Tuesday, November 10, 2009

Life after birth

Received via email. Credit given upon request. (Otherwise, I don't name names.)

Two Fetuses

Inside the womb of their mother two fetuses have a conversation. One is religious, the other is not.

Nonreligious fetus: Brother, do you believe in life after birth?

Religious fetus: Yes, of course. It is clear to me that there is life after birth. We are here only to ready ourselves and muster our strength in preparation for the true life that awaits us. So we have been told.

NF: What nonsense! There is no life after birth. The moment of birth defines the end. Can you imagine what life would be like after birth?

RF: I don't know all the details exactly, but I believe that there will be more light, and that we will walk on our legs and eat with our mouths. Lots of things will be different.

NF: What rubbish! That is clearly impossible! We couldn't possibly walk on our own or eat with our mouths. That is ridiculous! Look, we have an umbilical cord that gives us nourishment. Clearly our lives are dependent on the umbilical cord, and they are relatively short. These are the tangible facts. No point in trying to live under an illusion.

RF: I am certain that it is also possible to live outside the womb, but it is a life completely different from the life we are used to living here. One can only attempt to imagine what it will be like, but it will be. Many fetuses believe that this is the case. It would be hard to assume that they are all wrong.

NF: But no one has ever returned from there to tell us first-hand what it is like. Most fetuses don't believe in it, and rightly so. Logic dictates that life ends at birth, and that until then we live in total darkness. That is the reality that is available to our senses.

RF: No, no. I can't exactly say how life outside the womb will look, but I do know that we will finally get to see our mother, and that she will take care of us.

NF: Mother? Do you believe in a "mother"? So where is she? Why don't we see her or feel her? Please! You are talking fairy tales! You appear to be a serious fellow. How do you believe in such nonsense? I believe only in observable facts!

RF: You are wrong. I definitely believe that she exists, that we are inside her, that she surrounds us and watches over us. Because of her we move and live, without her we could not exist for even a moment . . .

NF: Again with your nonsense? I don't see any mother. Obviously, she does not exist!

RF: I disagree with you. Don't you ever notice that when everything is quiet, when you concentrate and listen carefully, you can hear her? That you can sense that she is thinking of us, that she cares about us? Sometimes you can even feel that she caresses us! Open up your eyes, start paying attention! I believe with perfect faith that even now we have a mother, and that after birth she will hug us and only then will our life really begin . . .


Yosef Greenberg said...

A great analogy.

Somewhat related, is what the Chasam Sofer writes regarding the Dor Hamidbar, when they entered Eretz Yisrael, how they related to nature.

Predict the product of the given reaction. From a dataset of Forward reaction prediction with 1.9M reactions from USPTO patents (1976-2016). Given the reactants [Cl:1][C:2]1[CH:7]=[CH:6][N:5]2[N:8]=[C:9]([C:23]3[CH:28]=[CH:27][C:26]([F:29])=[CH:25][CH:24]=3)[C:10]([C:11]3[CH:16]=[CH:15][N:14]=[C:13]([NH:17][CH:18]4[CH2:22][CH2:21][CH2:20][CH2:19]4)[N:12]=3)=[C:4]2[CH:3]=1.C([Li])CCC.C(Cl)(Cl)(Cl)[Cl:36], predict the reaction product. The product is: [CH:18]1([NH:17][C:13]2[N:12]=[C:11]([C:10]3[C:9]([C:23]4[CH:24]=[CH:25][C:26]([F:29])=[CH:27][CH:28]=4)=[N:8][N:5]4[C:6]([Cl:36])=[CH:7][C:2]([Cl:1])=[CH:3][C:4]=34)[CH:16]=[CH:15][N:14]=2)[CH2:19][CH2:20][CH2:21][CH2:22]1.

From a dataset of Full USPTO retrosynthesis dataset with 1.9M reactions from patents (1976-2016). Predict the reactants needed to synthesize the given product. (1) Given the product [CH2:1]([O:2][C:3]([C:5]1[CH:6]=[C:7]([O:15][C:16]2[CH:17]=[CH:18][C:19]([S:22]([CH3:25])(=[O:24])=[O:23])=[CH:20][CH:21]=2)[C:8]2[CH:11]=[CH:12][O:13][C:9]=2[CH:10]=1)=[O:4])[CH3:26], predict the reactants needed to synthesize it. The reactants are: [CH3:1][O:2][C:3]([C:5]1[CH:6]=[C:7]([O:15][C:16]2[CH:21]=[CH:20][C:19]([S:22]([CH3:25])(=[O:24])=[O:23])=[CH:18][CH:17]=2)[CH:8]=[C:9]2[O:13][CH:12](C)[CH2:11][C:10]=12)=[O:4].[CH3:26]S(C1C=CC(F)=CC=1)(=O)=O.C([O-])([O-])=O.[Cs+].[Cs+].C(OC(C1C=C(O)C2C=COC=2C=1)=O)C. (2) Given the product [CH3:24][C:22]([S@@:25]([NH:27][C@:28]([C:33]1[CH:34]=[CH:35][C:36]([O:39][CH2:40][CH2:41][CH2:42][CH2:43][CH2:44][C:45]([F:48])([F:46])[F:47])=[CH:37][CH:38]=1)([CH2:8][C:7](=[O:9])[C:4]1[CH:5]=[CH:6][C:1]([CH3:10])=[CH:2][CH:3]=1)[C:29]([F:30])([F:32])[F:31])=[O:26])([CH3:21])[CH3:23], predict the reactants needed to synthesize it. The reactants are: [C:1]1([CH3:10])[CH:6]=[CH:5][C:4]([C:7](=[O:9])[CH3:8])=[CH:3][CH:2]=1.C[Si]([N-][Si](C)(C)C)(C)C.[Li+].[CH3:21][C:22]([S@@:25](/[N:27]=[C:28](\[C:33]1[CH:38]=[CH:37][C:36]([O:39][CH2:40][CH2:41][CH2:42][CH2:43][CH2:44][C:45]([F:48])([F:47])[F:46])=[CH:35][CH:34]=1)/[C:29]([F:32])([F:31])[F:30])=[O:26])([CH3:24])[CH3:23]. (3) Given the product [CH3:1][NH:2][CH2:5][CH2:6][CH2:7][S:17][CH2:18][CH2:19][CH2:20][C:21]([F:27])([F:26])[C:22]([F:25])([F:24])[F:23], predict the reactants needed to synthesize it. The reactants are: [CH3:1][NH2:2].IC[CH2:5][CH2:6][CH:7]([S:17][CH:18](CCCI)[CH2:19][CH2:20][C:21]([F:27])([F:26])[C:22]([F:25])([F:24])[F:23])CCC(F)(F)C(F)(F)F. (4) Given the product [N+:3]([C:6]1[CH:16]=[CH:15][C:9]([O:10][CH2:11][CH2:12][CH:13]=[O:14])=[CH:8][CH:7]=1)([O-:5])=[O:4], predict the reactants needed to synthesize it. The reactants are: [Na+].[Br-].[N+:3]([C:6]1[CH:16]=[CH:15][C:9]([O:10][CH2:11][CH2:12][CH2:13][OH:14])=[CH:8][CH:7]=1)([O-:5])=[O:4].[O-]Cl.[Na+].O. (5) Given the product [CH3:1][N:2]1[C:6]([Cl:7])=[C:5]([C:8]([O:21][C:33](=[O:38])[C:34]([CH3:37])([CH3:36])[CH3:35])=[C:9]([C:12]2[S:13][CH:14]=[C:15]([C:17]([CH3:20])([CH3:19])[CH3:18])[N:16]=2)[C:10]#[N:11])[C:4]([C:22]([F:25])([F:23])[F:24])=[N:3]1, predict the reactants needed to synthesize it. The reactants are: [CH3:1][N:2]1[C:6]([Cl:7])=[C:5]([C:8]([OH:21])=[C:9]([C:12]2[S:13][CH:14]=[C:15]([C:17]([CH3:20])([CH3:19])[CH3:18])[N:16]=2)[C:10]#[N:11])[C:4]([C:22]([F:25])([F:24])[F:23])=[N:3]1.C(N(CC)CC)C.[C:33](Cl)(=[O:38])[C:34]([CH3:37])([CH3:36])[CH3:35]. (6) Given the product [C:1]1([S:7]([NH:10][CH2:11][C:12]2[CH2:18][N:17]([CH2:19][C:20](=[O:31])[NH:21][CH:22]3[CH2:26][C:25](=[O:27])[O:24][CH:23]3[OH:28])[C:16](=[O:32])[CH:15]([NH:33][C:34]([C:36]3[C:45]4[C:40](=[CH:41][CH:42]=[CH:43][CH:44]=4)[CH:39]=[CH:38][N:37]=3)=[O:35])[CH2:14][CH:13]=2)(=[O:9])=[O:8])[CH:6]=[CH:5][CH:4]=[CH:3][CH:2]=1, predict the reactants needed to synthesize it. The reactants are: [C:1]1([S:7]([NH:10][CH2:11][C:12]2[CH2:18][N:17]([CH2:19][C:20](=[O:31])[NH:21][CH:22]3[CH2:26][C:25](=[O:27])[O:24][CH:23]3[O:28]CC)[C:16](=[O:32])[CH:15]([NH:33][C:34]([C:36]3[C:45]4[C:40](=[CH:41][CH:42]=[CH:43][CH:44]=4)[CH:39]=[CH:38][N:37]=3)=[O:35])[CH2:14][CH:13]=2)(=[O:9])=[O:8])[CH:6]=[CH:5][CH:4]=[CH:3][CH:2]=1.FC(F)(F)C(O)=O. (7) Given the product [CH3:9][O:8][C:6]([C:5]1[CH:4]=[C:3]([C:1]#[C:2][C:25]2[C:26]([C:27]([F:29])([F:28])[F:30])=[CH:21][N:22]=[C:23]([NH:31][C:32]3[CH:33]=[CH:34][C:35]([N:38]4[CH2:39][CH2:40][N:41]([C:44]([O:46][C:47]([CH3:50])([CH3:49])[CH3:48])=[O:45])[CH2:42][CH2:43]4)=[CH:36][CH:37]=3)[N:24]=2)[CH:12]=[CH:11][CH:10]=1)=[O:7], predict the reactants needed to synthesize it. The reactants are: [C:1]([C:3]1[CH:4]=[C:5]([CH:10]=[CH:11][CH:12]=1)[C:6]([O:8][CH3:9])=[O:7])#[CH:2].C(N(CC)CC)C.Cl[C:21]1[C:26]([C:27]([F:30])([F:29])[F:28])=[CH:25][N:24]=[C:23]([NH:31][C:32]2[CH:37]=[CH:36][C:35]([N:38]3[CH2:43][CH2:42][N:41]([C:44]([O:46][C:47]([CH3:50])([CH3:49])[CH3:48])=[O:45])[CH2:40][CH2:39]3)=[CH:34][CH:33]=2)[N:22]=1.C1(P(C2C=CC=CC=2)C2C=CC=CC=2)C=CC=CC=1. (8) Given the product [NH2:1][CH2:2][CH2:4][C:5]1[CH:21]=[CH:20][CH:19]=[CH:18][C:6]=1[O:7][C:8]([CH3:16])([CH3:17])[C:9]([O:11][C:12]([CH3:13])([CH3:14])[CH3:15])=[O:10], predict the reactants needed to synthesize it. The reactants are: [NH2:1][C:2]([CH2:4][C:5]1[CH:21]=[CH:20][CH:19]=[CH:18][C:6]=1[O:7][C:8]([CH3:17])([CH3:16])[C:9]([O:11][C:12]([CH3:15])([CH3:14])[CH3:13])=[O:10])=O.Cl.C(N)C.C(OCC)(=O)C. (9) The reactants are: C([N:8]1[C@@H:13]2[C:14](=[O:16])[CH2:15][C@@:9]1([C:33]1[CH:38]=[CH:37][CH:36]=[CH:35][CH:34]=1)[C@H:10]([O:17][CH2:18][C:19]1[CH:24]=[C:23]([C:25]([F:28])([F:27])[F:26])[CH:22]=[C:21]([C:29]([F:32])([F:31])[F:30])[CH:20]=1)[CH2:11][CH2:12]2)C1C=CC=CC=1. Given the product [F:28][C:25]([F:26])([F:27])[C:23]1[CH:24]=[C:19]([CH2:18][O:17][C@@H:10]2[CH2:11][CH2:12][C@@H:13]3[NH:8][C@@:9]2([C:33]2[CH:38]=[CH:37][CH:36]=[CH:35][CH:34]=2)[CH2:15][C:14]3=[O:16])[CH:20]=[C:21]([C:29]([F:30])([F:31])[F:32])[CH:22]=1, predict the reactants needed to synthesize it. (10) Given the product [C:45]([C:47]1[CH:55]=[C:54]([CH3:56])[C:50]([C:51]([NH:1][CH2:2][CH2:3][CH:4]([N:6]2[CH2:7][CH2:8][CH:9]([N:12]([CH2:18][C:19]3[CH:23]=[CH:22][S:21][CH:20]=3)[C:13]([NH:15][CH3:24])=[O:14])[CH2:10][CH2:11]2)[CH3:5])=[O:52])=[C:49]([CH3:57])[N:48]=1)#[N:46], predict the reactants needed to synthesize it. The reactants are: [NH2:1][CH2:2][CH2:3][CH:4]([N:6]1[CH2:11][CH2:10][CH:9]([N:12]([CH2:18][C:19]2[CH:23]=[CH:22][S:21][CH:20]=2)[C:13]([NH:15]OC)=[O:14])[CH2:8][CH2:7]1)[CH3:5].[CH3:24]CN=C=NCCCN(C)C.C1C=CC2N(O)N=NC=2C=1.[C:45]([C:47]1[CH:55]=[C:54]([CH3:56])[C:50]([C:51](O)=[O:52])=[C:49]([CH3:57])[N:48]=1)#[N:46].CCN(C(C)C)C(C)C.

Not having known the realities of planting and harvest, they regarded it as the miracle it really is, as opposed to the manna, which was *natural*.

yaak said...

There's a Jewish song called Conversations in the Womb by Journeys that has a very similar theme.

I found the lyrics here

Jeremy said...

This is a Journeys song. The music is beautiful as well.

Hillel said...

What a cute fuzzy story! (with adorable pictures, no less!)

As an actual argument of course, it's garbage.

I have no doubt there's an atheist website with the exact same posting only it goes like this:

RF: I can't exactly say how life outside the womb will look, but I do know that we will finally get to see our mother, and that she will take care of us.

NF: Mother? What is this Mother you are talking about?

RF: Clearly, Mother must have created us. I believe with perfect faith in Mother. She alone created us, and this womb, with no other beings with her. Mother must be omniscient, omnipotent and omnipresent. She knows all we think and do.

NF: That's ridiculous. Even if there is some Mother being greater than us, you can't possibly know all those things about her.

RF: Of course I know it. I can feel it with every fiber of my being. In fact, once I moved my leg in a certain way, and I actually felt a poke from the outside - it was Mother chastising me! Moving your leg that way is evil! I will never do it again and you must not either!

NF: How do you know the poke wasn't random and meaningless, in no way caused by your leg movement, or that Mother, if she exists, is just like you or me only bigger and stronger. There's simply no evidence either way.

RF: You are a heretic! Mother will hate you and love me, she will punish you and reward me!

NF: Look, why don't you just spend the rest of your time thinking about Mother and not moving your leg. I'll enjoy my time here as I see fit. If we leave this place and there is some sort of Mother who created us, I'm sure she'll love us both.

Like I said, enjoy the piece if it makes you feel warm and fuzzy inside, but please don't treat it as a serious argument.


Shlomo said...

The source

Shlomo said...

The source

frumheretic said...

The above references a link on Chabad.org that attributes this to R. Yechiel Tucazinsky. It doesn't say, however, that it can be found in his Gesher Hachaim.


Blog Widget by LinkWithin